The whole Surrey Rapid Transit process has left me feeling divided and confused. I mean, I fully support their transit ambitions and all and would like them to go forward, but there are things here and there that don’t make sense and/or that do not align with this stated priority, such as the Pattullo Bridge rebuild and the continued expansion of the suburbs vs the development of the city centre. As an excuse for the above I constantly hear things about TransLink needing to act first before Surrey can respond (such as when they developed Collingwood or Metrotown), and yet I see a few recent places that have done the opposite, with Ioco-Moray and Coquitlam being prime examples. This inconsistency of their vision vs reality does not leave me with a very satisfying impression that rapid transit will significantly change the habits and growth of the South of Fraser; rather it leaves me with the occasional impression that Surrey is begging for an additional subsidy from TransLink in the form of LRT as a response to its perception of lack of transit service, but will not do anything otherwise to pay that subsidy back. In such a case I would rightly be averse to going ahead with this project and spending money on something that doesn’t solve the underlying entitlement issues. In short, I wish to see less political talk promoting LRT and more physical action in making transit-oriented communities from Surrey’s leadership, so that it can demonstrate to regional citizens like me that Surrey is a place worth investing some transit dollars into.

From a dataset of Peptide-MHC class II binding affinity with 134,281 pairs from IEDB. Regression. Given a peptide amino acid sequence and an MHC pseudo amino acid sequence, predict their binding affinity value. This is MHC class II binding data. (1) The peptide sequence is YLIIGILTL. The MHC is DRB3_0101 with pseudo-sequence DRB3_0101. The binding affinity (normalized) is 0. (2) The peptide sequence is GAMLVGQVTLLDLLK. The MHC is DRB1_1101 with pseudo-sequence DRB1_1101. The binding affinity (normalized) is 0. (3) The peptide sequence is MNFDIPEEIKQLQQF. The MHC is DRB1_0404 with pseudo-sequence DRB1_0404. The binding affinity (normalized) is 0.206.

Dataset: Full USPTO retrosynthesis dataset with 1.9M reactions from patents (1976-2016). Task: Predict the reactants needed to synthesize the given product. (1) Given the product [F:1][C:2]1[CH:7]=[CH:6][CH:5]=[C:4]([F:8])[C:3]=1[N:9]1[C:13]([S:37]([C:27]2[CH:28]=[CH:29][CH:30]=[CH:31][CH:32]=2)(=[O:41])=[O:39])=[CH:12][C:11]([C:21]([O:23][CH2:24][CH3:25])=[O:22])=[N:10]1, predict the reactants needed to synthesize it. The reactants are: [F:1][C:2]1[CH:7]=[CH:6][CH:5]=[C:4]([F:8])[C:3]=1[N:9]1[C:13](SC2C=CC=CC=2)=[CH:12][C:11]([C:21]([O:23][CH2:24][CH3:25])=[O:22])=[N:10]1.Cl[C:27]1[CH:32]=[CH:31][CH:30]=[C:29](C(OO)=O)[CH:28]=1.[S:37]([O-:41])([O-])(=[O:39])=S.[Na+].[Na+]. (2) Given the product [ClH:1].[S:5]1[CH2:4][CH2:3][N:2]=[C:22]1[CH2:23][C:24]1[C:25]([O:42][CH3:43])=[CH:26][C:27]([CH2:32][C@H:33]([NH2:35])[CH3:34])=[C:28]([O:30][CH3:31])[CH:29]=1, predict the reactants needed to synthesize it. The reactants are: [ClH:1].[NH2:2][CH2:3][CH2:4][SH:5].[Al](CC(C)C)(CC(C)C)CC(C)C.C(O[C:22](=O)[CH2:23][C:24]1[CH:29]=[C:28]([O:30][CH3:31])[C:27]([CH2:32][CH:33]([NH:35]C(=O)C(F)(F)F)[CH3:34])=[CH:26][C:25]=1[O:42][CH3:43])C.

• Andrew Browne permalink
      January 29, 2013 11:02 am

      Well said.

    • Guest permalink
      January 29, 2013 3:34 pm